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The Jesuit Paradox: Intellectual Authority, Political Power, and the Marginalization of Astrology in Early Modern Portugal


In: Early Science and Medicine
Author:
Luís Miguel Carolino ISCTE – Lisbon University Institute, CIES – IUL
Luis.Miguel.Carolino@iscte-iul.pt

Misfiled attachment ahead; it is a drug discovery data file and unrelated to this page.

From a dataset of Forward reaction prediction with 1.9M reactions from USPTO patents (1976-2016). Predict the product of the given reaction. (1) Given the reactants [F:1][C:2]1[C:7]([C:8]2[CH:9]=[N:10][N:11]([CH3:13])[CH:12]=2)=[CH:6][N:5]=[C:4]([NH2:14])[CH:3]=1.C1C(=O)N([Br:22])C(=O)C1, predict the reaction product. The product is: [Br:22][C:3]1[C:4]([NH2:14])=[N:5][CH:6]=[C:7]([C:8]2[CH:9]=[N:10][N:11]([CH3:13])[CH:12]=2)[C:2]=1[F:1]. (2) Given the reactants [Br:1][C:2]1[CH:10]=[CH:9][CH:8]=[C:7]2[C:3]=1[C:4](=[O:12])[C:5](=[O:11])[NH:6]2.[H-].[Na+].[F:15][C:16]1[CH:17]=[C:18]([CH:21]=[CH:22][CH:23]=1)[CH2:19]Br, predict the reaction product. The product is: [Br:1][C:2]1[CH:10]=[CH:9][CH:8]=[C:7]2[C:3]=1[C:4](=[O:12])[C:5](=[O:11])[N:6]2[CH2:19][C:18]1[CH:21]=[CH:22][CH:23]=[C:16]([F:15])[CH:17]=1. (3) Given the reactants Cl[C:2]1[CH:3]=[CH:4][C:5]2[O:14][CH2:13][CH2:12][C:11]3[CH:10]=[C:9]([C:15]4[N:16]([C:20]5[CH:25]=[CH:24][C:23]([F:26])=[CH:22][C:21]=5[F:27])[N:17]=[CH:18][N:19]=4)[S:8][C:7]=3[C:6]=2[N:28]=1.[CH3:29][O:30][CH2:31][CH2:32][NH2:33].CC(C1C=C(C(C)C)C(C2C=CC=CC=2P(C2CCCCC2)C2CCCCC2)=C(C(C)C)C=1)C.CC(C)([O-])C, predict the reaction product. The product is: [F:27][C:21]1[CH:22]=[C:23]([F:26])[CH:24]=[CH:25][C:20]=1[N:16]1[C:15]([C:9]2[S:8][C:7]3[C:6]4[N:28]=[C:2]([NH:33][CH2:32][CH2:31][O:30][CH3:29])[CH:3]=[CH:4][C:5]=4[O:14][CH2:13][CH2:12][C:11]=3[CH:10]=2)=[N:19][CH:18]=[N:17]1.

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This paper focuses on an apparent paradox. In the early decades of the eighteenth century, Jesuit professors of mathematics at the College of Santo Antão in Lisbon delivered entire courses of astrology while astrological almanacs testified to the fact that astrology had ceased to appeal to large sectors of Portuguese society. This case thus challenges the traditional perception that early modern scholars increasingly dissociated themselves from astrology whereas it still continued to play a major role in common people’s lives and beliefs. Furthermore, this also contradicts the view according to which the Counter-Reformation played a crucial role in the marginalization of astrology. This paper argues that Portuguese Jesuits followed a flexible interpretation of Thomas Aquinas regarding the extent of celestial influence and perceived astrology as compatible with Aristotelianism. It understands the downfall of astrology within the context of political centralization that characterized the reign of Pedro II.


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